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Planned Parenthood secretly built a 'mega-clinic' in Illinois so more Missouri residents can get abortions


They used a shell company to keep the plan hidden

Michael B. Thomas/Getty Images

Planned Parenthood used a shell company to secretly build a massive abortion clinic in southern Illinois in order to attract more Missouri women who are seeking abortions, according to CBS News.

Missouri has only one remaining abortion clinic, and even that one is locked in a legal battle that threatens its ability to continue providing abortion services. So Planned Parenthood built its "mega-clinic" just 13 miles from St. Louis to make it easier for women in Missouri to get an abortion.

The clinic was built secretly because Planned Parenthood wanted to avoid any protests and construction delays that would likely have occurred if people were aware of what the building was going to be. From CBS News:

Other Planned Parenthood projects had run into problems once the public realized the construction was for an abortion provider. In one instance, a communications company had refused to install telephone and data lines; in another, a cabinet maker never delivered an order, McNicholas said. In Birmingham, Alabama, protestors targeted Planned Parenthood's suppliers, flooding their social media accounts with fake negative reviews.

"We were really intentional and thoughtful about making sure that we were able to complete this project as expeditiously as possible because we saw the writing on the wall — patients need better access, so we wanted to get it open as quickly as we could," Colleen McNicholas, chief medical officer of Planned Parenthood of the St. Louis Region and Southwest Missouri, said.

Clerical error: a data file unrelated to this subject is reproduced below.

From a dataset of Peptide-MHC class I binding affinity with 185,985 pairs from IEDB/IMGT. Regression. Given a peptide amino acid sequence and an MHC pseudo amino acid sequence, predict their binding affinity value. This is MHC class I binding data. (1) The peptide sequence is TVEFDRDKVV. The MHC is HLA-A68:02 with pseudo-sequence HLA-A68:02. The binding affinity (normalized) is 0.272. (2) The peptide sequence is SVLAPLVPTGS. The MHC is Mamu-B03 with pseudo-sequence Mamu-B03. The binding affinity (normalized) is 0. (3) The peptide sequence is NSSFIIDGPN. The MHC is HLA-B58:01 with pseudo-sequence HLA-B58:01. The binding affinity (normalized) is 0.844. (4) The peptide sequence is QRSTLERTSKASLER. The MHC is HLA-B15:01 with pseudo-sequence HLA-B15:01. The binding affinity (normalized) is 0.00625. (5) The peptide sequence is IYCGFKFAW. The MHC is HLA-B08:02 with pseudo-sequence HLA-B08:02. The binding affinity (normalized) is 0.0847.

Construction on the facility began in August 2018. CBS News even visited the building in August of this year, although the news organization waited until construction was complete to report on it.

Missouri enacted a law to ban abortions after eight weeks, although the law was blocked by a federal judge in August. Women seeking an abortion in Missouri must receive state-mandated counseling and pro-life literature beforehand, and they must also wait 72 hours before getting the abortion.

In contrast, Illinois has passed laws expanding abortion access, including the Reproductive Health Act, which establishes abortion as a fundamental right.

Mary Kate Knorr, the executive director of Illinois Right to Life, is disappointed that the state has become a destination for those seeking abortions.

"It's a travesty that this is happening. It's a travesty that women come here to get an abortion," Knorr told CBS News.

The new Illinois Planned Parenthood clinic is set to begin taking patients later in October.

(H/T: The Hill)

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